Africa facing multiple critical challenges, Ban says ahead of summit
27 January - As Secretary-General Ban Ki-moon prepares to attend the African Union (AU) summit this weekend in the Ethiopian capital, Addis Ababa, he stressed today that the gathering comes at a crucial time for the continent with national polls looming in Sudan and both climate change and under-development posing serious threats to progress.
Mr. Ban told reporters at United Nations Headquarters in New York that “the international community must work together” in Sudan to ensure that the Comprehensive Peace Agreement (CPA), the 2005 pact which brought an end to more than 20 years of war in the vast African nation, is fully implemented.
Nearly 17 million people across the country are estimated to register to vote in the April multi-party election, which represents a key milestone in the CPA, signed by the Government of National Unity and the Government of Southern Sudan.
The Secretary-General today also underscored the need to continue working for peace and stability in the war-wracked western region of Darfur, where an estimated 300,000 people have been killed and another 2.7 million forced from their homes since fighting erupted in 2003, pitting rebels against Government forces and allied Janjaweed militiamen.
Elections will also take place this year in Cote d'Ivoire, Nigeria and other African countries, and Mr. Ban told journalists that he plans to discuss “how to ensure that these ballots are free and fair and bring real benefits to the countries' people” with leaders while in Addis Ababa.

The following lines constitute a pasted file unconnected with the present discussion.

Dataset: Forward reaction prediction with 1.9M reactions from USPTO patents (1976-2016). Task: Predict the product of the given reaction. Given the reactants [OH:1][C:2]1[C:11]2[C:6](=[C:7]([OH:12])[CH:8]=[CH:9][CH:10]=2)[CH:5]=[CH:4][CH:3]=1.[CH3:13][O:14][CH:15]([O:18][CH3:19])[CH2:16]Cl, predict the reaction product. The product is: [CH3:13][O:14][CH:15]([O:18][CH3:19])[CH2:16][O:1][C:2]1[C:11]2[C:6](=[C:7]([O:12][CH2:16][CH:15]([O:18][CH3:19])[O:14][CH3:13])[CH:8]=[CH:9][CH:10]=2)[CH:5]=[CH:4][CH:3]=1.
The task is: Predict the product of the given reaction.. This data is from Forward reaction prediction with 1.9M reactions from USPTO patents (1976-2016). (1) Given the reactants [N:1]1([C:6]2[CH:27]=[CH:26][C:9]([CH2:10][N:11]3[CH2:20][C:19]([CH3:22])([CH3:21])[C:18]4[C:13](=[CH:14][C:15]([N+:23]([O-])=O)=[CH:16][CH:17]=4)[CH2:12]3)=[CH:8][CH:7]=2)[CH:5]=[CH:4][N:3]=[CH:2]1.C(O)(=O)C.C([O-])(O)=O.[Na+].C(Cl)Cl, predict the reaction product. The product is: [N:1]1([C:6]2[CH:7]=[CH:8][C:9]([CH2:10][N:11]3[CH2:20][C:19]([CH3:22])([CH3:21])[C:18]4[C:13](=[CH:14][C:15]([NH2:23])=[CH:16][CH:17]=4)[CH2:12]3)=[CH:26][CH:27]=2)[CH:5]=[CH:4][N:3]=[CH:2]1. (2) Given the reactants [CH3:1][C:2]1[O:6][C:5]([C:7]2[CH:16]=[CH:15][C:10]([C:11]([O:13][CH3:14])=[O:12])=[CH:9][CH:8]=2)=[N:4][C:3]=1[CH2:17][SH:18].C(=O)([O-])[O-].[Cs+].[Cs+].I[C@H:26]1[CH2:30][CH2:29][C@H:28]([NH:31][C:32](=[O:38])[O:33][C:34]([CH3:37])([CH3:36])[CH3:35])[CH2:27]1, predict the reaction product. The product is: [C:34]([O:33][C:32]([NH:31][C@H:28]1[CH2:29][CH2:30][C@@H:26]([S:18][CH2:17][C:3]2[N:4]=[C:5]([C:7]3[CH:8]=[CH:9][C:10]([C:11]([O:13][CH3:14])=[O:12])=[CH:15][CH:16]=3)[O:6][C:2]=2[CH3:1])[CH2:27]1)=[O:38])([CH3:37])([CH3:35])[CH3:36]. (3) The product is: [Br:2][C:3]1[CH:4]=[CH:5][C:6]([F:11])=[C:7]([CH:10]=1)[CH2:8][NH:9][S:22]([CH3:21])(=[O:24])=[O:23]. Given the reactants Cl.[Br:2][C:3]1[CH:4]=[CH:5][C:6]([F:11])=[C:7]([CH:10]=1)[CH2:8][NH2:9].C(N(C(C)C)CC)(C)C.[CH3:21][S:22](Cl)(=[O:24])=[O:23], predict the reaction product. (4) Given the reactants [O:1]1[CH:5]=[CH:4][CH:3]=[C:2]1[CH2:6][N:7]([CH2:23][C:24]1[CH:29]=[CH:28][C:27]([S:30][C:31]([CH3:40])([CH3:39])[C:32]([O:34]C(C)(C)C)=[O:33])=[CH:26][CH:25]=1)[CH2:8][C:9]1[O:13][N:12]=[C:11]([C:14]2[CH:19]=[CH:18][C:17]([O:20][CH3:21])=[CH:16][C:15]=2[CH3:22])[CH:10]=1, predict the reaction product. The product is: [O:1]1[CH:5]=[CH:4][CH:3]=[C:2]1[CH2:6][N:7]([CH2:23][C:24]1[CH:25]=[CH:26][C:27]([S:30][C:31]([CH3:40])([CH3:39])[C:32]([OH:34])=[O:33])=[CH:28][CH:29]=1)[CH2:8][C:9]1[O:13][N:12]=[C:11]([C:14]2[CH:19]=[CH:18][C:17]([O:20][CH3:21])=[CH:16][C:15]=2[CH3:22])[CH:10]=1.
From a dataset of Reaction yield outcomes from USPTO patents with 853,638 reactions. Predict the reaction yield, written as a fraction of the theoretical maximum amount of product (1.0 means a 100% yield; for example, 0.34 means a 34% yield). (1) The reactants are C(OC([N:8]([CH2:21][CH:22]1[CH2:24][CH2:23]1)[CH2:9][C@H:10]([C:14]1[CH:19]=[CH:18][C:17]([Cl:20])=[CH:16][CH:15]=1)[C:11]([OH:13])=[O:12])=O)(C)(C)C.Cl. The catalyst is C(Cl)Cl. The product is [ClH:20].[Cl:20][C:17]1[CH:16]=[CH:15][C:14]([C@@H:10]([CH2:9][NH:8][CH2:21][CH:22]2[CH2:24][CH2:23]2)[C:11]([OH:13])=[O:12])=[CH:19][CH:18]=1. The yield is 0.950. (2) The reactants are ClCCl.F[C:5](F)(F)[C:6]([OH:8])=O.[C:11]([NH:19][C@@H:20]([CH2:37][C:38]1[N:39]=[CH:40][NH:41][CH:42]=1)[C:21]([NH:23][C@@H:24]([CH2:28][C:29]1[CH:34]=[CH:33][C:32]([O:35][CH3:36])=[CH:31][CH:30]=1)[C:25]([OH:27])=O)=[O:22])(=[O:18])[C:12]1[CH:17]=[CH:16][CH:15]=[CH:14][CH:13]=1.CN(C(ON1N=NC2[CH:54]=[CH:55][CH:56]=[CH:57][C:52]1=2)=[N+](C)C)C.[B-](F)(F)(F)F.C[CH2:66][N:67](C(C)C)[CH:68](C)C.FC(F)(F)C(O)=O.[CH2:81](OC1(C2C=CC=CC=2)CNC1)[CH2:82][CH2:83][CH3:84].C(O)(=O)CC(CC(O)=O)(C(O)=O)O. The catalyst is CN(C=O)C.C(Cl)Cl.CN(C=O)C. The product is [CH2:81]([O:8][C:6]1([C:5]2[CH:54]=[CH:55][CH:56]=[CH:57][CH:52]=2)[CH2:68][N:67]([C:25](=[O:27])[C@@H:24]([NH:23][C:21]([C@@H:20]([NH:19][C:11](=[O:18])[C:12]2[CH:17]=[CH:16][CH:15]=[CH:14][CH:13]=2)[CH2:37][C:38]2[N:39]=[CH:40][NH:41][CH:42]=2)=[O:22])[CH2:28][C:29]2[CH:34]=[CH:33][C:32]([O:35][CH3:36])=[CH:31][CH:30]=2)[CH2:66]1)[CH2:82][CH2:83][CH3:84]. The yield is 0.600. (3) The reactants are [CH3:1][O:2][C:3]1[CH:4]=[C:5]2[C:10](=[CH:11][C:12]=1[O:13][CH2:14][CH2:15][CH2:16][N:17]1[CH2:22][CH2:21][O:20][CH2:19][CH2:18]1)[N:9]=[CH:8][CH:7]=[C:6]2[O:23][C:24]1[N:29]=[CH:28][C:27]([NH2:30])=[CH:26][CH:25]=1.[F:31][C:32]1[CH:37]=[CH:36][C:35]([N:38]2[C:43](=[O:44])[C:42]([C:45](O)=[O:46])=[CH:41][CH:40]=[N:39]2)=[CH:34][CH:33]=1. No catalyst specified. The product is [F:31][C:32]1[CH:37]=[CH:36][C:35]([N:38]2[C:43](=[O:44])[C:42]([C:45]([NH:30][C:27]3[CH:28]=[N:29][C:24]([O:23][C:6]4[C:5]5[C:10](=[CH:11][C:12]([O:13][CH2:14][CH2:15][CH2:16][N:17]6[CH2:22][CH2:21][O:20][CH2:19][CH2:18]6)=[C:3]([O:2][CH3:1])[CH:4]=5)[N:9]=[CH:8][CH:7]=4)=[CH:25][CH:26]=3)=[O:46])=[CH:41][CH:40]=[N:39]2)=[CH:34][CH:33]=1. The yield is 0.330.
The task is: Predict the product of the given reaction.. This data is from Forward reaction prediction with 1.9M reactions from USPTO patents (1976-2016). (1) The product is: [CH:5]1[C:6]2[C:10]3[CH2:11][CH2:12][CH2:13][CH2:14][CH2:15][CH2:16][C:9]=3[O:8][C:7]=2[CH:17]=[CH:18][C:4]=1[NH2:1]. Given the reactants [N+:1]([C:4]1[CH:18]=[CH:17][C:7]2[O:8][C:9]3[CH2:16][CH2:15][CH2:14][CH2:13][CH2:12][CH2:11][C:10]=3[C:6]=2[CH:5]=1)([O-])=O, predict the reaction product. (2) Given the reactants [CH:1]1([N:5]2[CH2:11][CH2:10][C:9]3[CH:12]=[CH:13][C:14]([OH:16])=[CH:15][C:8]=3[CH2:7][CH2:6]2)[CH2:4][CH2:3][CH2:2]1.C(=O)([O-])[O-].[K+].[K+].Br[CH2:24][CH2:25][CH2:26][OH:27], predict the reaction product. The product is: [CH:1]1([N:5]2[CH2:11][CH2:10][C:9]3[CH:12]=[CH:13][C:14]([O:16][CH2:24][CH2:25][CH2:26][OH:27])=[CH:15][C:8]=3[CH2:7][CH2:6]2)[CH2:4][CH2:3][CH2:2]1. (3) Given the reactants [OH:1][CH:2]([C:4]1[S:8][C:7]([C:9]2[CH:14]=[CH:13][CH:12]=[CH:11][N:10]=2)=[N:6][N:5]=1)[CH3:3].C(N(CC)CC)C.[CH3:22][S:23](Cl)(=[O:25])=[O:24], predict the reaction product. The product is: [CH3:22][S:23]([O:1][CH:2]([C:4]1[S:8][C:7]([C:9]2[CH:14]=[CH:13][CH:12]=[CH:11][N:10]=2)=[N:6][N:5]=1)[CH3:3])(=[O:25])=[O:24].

“In Côte d'Ivoire we have been making some progress in voter registration and we hope that we will be able to have elections in Côte d'Ivoire, which has been postponed several times, take place without failure.”
Mr. Ban, who will travel to Ethiopia from London where he is attending a conference on Afghanistan, said that he also plans to bring up the issue of climate change and its potentially devastating effect on Africa, including the key role that political leaders can play to support the Copenhagen Accord.
Reached in mid-December at the end of the two-week UN summit in the Danish capital, the pact aims to jump-start immediate action on the issue and guide negotiations on long-term action. It also includes an agreement to working towards curbing global temperature rise to below 2 degrees Celsius, efforts to reduce or limit emissions, and pledges to mobilize $100 billion a year for developing countries to combat climate change.
“Finally, I plan to highlight the need to mobilize behind the Millennium Development Goals [MDGs],” the Secretary-General said, referring to the globally-agreed targets to halve extreme poverty and other ills.
With the 2015 deadline for the eight targets looming, he has called a high-level meeting on the MDGs in September, to be held at UN Headquarters.
“Most of the countries are falling behind the schedules on MDGs. Not a single country in Sub-Saharan Africa is on board now. Therefore we need to accelerate their progress.”